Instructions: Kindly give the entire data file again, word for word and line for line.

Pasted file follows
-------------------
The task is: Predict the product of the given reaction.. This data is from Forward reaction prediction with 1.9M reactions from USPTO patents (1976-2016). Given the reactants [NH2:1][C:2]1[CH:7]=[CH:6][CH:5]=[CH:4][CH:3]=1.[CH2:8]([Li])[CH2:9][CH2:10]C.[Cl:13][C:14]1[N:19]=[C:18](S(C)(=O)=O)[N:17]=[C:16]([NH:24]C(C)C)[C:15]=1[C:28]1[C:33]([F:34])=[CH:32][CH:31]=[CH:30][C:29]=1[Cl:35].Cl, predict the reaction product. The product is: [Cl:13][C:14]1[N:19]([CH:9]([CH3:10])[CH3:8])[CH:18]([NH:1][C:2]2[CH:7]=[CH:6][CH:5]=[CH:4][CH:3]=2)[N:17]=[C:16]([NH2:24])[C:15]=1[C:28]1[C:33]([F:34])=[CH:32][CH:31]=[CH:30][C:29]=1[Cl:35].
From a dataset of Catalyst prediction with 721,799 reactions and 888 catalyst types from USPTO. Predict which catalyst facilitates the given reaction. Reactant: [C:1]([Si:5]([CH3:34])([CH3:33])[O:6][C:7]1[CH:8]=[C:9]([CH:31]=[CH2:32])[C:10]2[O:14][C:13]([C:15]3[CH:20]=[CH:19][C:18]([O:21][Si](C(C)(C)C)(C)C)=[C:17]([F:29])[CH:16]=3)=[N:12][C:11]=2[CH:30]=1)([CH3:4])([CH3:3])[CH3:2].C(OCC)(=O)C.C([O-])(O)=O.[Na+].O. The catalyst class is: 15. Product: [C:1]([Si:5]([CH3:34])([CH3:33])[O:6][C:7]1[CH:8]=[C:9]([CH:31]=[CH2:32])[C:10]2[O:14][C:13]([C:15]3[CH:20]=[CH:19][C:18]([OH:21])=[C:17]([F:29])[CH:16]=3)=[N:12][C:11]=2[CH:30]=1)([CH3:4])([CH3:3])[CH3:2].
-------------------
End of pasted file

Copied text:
The task is: Predict the product of the given reaction.. This data is from Forward reaction prediction with 1.9M reactions from USPTO patents (1976-2016). Given the reactants [NH2:1][C:2]1[CH:7]=[CH:6][CH:5]=[CH:4][CH:3]=1.[CH2:8]([Li])[CH2:9][CH2:10]C.[Cl:13][C:14]1[N:19]=[C:18](S(C)(=O)=O)[N:17]=[C:16]([NH:24]C(C)C)[C:15]=1[C:28]1[C:33]([F:34])=[CH:32][CH:31]=[CH:30][C:29]=1[Cl:35].Cl, predict the reaction product. The product is: [Cl:13][C:14]1[N:19]([CH:9]([CH3:10])[CH3:8])[CH:18]([NH:1][C:2]2[CH:7]=[CH:6][CH:5]=[CH:4][CH:3]=2)[N:17]=[C:16]([NH2:24])[C:15]=1[C:28]1[C:33]([F:34])=[CH:32][CH:31]=[CH:30][C:29]=1[Cl:35].
From a dataset of Catalyst prediction with 721,799 reactions and 888 catalyst types from USPTO. Predict which catalyst facilitates the given reaction. Reactant: [C:1]([Si:5]([CH3:34])([CH3:33])[O:6][C:7]1[CH:8]=[C:9]([CH:31]=[CH2:32])[C:10]2[O:14][C:13]([C:15]3[CH:20]=[CH:19][C:18]([O:21][Si](C(C)(C)C)(C)C)=[C:17]([F:29])[CH:16]=3)=[N:12][C:11]=2[CH:30]=1)([CH3:4])([CH3:3])[CH3:2].C(OCC)(=O)C.C([O-])(O)=O.[Na+].O. The catalyst class is: 15. Product: [C:1]([Si:5]([CH3:34])([CH3:33])[O:6][C:7]1[CH:8]=[C:9]([CH:31]=[CH2:32])[C:10]2[O:14][C:13]([C:15]3[CH:20]=[CH:19][C:18]([OH:21])=[C:17]([F:29])[CH:16]=3)=[N:12][C:11]=2[CH:30]=1)([CH3:4])([CH3:3])[CH3:2].